استراتژی FDD مبتنی بر شبکه های بیزی برای پایانه های حجم هوای متغیر
|کد مقاله||سال انتشار||مقاله انگلیسی||ترجمه فارسی||تعداد کلمات|
|29302||2014||13 صفحه PDF||سفارش دهید||محاسبه نشده|
Publisher : Elsevier - Science Direct (الزویر - ساینس دایرکت)
Journal : Automation in Construction, Volume 41, May 2014, Pages 106–118
This paper presents a diagnostic Bayesian network (DBN) for fault detection and diagnosis (FDD) of variable air volume (VAV) terminals. The structure of the DBN illustrates qualitatively the casual relationships between faults and symptoms. The parameters of the DBN describe quantitatively the probabilistic dependences between faults and evidence. The inputs of the DBN are the evidences which can be obtained from measurements in building management systems (BMSs) and manual tests. The outputs are the probabilities of faults concerned. Two rules are adopted to isolate the fault on the basis of the fault probabilities to improve the robustness of the method. Compared with conventional rule-based FDD methods, the proposed method can work well with uncertain and incomplete information, because the faults are reported with probabilities rather than in the Boolean format. Evaluations are made on a dynamic simulator of a VAV air-conditioning system serving an office space using TRNSYS. The results show that it can correctly diagnose ten typical VAV terminal faults.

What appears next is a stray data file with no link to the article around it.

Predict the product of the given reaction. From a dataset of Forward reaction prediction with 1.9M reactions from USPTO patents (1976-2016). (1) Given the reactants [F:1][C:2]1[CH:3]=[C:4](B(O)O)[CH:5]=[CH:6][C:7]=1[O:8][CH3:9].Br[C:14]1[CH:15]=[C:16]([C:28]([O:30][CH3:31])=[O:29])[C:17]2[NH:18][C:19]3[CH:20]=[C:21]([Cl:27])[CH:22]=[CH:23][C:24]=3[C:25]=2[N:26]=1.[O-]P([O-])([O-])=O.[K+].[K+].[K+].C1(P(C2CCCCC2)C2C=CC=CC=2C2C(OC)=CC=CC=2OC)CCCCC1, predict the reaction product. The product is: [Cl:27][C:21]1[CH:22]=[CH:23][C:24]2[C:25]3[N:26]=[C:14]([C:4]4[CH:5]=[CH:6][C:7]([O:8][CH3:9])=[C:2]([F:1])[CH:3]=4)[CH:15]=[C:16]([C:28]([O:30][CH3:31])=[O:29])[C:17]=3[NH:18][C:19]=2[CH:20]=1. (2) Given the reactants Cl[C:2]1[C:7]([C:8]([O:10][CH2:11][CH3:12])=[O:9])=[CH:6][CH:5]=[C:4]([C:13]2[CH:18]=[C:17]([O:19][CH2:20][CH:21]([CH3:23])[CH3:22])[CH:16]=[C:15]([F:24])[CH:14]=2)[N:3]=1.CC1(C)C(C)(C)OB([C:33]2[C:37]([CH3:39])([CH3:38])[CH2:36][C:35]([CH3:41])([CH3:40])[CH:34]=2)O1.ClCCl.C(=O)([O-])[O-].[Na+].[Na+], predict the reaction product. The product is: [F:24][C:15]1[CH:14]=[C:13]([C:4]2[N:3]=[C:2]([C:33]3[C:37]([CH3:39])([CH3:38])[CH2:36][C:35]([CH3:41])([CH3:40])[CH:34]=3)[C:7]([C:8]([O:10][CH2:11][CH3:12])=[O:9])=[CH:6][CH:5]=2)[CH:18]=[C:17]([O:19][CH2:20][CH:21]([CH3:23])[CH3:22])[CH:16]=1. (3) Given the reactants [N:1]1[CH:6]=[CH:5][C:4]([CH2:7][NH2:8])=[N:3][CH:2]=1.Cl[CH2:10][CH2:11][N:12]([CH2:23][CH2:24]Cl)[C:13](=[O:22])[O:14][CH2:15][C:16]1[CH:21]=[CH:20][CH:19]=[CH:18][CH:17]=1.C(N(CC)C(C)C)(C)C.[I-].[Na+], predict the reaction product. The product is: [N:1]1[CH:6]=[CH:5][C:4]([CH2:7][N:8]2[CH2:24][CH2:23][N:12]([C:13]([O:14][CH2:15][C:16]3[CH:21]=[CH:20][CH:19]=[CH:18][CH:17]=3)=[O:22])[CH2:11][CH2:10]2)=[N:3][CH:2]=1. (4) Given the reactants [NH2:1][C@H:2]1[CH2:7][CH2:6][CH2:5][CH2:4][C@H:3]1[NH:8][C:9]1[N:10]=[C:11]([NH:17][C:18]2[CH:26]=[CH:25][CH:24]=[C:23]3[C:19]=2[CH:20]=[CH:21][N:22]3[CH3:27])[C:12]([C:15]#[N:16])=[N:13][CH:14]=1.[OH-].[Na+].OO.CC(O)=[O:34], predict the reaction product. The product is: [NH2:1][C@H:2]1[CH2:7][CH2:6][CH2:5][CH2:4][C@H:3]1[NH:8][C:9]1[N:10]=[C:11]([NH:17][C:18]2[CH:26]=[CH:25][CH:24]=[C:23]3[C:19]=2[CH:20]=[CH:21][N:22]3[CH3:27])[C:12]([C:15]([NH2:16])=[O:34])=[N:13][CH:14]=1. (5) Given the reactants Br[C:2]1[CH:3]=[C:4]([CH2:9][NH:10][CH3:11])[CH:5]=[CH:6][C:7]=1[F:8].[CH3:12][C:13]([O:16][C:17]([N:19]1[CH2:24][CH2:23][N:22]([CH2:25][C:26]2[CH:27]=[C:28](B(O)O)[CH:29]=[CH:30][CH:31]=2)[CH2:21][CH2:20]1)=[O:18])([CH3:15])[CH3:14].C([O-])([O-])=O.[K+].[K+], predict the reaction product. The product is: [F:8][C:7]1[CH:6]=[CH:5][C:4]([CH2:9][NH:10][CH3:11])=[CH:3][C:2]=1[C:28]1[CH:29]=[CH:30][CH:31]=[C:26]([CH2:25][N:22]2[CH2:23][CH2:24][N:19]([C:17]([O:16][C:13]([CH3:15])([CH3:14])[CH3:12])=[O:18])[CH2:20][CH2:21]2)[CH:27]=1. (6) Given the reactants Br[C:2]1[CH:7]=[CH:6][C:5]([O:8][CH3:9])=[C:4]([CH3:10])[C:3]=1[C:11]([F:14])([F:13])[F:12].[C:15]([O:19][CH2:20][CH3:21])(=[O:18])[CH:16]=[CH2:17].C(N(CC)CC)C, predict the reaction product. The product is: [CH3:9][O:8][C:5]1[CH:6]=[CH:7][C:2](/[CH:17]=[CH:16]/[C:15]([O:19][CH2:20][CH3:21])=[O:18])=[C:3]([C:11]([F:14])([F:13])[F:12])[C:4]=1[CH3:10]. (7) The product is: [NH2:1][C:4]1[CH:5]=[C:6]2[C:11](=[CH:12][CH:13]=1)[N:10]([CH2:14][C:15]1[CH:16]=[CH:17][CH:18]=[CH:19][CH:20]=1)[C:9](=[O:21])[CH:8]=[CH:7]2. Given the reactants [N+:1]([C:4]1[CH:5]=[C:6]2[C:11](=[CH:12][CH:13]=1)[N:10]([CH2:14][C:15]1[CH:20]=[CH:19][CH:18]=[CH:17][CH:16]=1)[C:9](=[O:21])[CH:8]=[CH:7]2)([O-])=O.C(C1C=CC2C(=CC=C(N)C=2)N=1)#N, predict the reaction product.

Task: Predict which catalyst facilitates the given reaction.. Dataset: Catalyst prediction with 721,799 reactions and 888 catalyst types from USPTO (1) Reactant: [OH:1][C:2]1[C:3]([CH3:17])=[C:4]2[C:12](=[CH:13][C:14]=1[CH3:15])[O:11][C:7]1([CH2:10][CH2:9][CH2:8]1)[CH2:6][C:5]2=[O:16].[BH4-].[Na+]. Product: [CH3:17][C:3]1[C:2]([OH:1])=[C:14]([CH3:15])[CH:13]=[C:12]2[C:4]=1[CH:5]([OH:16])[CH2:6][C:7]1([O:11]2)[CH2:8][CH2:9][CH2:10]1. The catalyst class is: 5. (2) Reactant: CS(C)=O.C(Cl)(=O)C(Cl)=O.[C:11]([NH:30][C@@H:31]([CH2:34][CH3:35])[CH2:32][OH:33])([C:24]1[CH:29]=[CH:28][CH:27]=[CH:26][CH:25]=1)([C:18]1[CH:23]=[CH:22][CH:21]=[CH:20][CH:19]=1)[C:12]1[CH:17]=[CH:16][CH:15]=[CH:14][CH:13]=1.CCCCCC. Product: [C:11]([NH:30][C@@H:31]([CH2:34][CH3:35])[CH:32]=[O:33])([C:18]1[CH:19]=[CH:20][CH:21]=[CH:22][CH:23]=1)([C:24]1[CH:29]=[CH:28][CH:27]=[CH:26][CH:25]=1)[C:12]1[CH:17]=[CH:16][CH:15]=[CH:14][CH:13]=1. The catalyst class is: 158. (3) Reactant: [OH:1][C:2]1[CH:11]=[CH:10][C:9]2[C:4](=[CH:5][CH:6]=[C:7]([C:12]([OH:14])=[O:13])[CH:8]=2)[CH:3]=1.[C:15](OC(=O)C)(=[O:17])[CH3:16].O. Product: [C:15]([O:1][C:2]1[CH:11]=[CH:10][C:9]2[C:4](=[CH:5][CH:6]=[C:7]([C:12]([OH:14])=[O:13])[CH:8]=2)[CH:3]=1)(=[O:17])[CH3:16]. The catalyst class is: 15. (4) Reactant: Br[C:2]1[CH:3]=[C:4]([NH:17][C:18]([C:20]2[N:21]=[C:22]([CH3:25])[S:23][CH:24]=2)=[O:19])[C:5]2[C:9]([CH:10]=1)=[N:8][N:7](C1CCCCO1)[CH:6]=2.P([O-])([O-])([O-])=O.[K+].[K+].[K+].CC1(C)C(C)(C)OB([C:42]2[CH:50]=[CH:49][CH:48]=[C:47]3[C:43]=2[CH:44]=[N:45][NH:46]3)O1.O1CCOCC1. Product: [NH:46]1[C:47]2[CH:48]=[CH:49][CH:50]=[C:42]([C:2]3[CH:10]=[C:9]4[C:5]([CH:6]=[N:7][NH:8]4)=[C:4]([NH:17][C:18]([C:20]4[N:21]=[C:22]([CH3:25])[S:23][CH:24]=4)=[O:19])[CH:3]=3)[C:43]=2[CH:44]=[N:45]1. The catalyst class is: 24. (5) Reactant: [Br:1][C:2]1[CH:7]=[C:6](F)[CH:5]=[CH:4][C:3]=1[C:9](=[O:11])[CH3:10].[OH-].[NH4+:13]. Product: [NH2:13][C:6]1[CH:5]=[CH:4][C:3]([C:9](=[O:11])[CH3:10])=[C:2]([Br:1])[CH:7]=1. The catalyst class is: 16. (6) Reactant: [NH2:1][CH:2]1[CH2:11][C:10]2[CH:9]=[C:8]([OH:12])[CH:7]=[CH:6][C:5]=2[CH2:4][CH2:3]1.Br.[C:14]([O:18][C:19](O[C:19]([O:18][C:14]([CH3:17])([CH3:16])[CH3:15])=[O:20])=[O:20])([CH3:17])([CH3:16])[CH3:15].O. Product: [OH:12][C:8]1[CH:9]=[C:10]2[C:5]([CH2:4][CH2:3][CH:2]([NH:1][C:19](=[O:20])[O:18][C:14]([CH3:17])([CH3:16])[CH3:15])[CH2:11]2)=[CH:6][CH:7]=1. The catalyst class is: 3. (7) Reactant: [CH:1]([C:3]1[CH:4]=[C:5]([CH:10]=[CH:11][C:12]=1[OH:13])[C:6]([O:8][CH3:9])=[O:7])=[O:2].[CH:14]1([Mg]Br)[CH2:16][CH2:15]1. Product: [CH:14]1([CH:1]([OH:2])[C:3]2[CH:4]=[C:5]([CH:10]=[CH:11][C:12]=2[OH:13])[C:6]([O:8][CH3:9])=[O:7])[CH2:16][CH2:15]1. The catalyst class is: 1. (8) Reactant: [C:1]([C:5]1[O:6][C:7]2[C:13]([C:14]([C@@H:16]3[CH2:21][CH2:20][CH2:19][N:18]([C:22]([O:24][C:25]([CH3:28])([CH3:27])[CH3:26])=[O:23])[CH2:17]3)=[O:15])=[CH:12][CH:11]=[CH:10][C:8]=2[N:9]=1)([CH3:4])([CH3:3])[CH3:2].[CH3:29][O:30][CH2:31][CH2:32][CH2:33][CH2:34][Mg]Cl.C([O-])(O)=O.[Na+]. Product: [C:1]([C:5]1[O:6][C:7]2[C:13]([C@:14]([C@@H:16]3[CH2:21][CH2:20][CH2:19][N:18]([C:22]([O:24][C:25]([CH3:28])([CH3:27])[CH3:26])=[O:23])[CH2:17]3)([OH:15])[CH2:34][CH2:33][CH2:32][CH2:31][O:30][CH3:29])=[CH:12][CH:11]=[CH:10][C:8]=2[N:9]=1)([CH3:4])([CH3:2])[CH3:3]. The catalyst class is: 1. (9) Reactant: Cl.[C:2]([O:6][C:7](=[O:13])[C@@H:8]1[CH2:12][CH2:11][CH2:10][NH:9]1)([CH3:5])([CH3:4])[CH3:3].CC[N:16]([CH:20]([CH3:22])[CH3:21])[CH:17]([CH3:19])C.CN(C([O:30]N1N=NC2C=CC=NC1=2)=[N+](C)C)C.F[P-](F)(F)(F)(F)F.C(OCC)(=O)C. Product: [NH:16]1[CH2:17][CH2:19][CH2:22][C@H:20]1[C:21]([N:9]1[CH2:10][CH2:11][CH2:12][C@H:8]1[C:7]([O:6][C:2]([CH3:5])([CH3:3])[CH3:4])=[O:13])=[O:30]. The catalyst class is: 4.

Variable air volume (VAV) air conditioning systems are widely used in offices and commercial buildings nowadays. Building professionals usually consider that VAV systems have better performance in terms of thermal comfort and energy saving than fan coil unit systems and constant air volume systems. However, VAV terminals easily suffer from various faults which cause the performance of VAV systems to hardly meet the high expectations. Qin and Wang found that 20.9% of 1251 VAV terminals were ineffective in a site survey conducted in a commercial building in Hong Kong . Preventive maintenance of VAV terminals is a difficult task since a large number of VAV terminals are installed above ceilings. Fault detection and diagnosis (FDD) tools for VAV terminals are essential for reliable indoor environment control, saving maintenance efforts, and eliminating the associated energy waste. There was little research conducted on FDD of VAV terminals in the last decades. Yoshida proposed an automatic regressive exogenous (RARX) model and an extended Kalman filter model to detect faults in a VAV unit and an air handling unit (AHU) cooling coil system  and . Seem et al. described a set of indexes to assess the performance of control loops and to detect faults in VAV terminals and AHUs  and . The performance indexes were embedded in commercial VAV terminal controllers to quickly identify terminals that were not operating correctly. Schein proposed VAV box performance assessment control charts (VPACC) to assess the performance of pressure independent VAV boxes with hydronic reheat coils. VPACC introduced a small number of CUSUM charts to accumulate the error between a process output and the expected value of the output [ and ]. These FDD methods for VAV terminals focused on fault detection and seldom considered fault diagnosis. Qin and Wang proposed a hybrid approach to diagnose ten typical faults in VAV systems utilizing expert rules, performance indexes and statistical process control models . Principal component analysis (PCA) was used to detect flow sensor biases. Wang et al. designed a rule-based classifier consisting of twenty expert rules and fault isolation algorithms to diagnose fifteen faults in VAV terminals , which was able to diagnose faults using sensor measurements and control signals which are commonly available in building management systems (BMSs). The above FDD methods for VAV terminals can normally provide good results; however, they rarely considered the realistic situation where only uncertain and incomplete information is available for conducting FDD. Uncertainties widely exist in measurements, fault symptoms, fault–symptom relationships, expert knowledge, FDD results, etc. For instance, different faults may cause similar fault symptoms and a fault may exist with certain probability when a symptom is observed. Therefore, it is more reasonable to give the probabilities of faults at given symptoms in FDD results. However, most existing FDD methods report the FDD results in the Boolean format, i.e. Yes/Faulty and No/Normal. In addition, due to the limited number of instruments, incomplete records of system design and operation data, insufficient memory capacities of control stations and building automation systems, etc., the information available for conducting FDD is usually incomplete. Using incomplete information for FDD is also a big challenge for most existing FDD methods. On the other hand, some useful information, which is very helpful for FDD, was often overlooked. For instance, the prior probabilities of the temperature sensor fault and the damper actuator failure are 25.3% and 3.8% respectively, according to the survey . When a VAV terminal is abnormal, the possibility of the temperature sensor fault is much higher than that of the damper actuator failure. Such prior experience or knowledge about faults has seldom been used by existing FDD methods. FDD experts have already recognized that FDD of VAV terminals is quite challenging. The major reasons are listed as follows. Firstly, there are generally very few sensors installed in VAV terminals. The information is extremely insufficient which makes it difficult to diagnose the faults . Secondly, faults may propagate by control loops, which lead to complex relationships between faults and symptoms. Thirdly, limitations associated with controller memory and communication capabilities further complicate the task . Fourthly, the number of different types of VAV boxes and lack of standardized control sequences add extra complexities . Lastly, there is almost no preventive maintenance due to the large number of VAV terminals installed above ceilings . Although FDD of VAV terminals is challenging, it is interesting to see that domain experts can always find the sources of faults. Experts diagnose faults using as much useful information as possible, e.g. fault symptoms (from BMS or on-site test), configurations (e.g., control strategy, set-points), performance of peer VAV terminals in the same zone or similar zones, cooling load, as well as the experts' knowledge/experience. Fault diagnosis of VAV terminals may be more efficient and effective if the FDD methods can work in a similar way as that used by FDD experts. In this study, an intelligent method for FDD of VAV terminals is proposed to simulate the diagnostic thinking of experts based on Bayesian belief network (BBN) theory.